Diligence and Neglect

Diligence and Neglect

The apostle Peter, in the early part of his second letter, gives emphasis to the importance of Christians being diligent in the development of spiritual qualities. How diligent did he want them to be? He urges, “…giving all diligence…” (II Pet. 1:5). Later, he adds, “…be even more diligent…” (II Pet. 1:12).

Since Peter wanted these saints to be diligent, he also knew the need for him to be certain he did not neglect his duty to call their attention to such important matters. He recognized he would have been negligent if he failed to remind them and if he did not do it “always” (1:12).

It is interesting that the words “diligent” and “negligent” are found in the same context. They are poles apart in meaning. One (diligent) signifies an earnestness, carefulness, a zeal to accomplish. The other (negligent) means to be careless, not to care.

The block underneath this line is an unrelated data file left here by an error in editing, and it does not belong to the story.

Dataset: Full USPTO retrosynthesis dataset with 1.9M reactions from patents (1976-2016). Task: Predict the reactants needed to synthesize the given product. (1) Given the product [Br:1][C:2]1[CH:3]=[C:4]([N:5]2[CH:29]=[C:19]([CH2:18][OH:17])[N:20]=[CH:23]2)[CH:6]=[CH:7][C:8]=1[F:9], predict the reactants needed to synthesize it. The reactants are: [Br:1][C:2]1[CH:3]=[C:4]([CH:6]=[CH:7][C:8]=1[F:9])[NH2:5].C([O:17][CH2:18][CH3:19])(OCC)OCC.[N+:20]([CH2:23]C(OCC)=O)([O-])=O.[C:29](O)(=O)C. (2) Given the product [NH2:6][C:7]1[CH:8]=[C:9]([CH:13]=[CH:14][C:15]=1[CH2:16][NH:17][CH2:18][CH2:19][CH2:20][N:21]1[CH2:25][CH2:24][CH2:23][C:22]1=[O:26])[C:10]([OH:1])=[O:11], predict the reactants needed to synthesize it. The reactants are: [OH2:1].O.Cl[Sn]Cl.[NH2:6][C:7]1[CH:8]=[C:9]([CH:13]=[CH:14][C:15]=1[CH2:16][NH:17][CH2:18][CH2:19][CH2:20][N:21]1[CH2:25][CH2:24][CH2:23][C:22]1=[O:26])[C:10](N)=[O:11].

Yet, this passage provides an interesting connection. Peter encouraged diligence on the part of his readers. He did not want to neglect his responsibility toward them. In order to fully reach the goal of spiritual development, Peter needed to be diligent in reminding them of the effort needed to produce virtue from the faith, leading to knowledge, self-control, etc. Should he not be diligent in reminding them, they could easily neglect what would make their call and election sure (10). Both Peter and his readers needed to be diligent. Neither would benefit from neglect.

Several questions could be asked in regard to these two words. Which is easier, diligence or neglect? Not a difficult answer for sure. Which produces the right results? A no-brainer.

These questions may be more challenging: How diligent are we? Is there a carefulness about spiritual matters that expresses itself in the persistent effort? How negligent are we? Do others see in us a careless attitude toward spiritual matters?

Let’s be diligent not to be negligent. Allen Hahn


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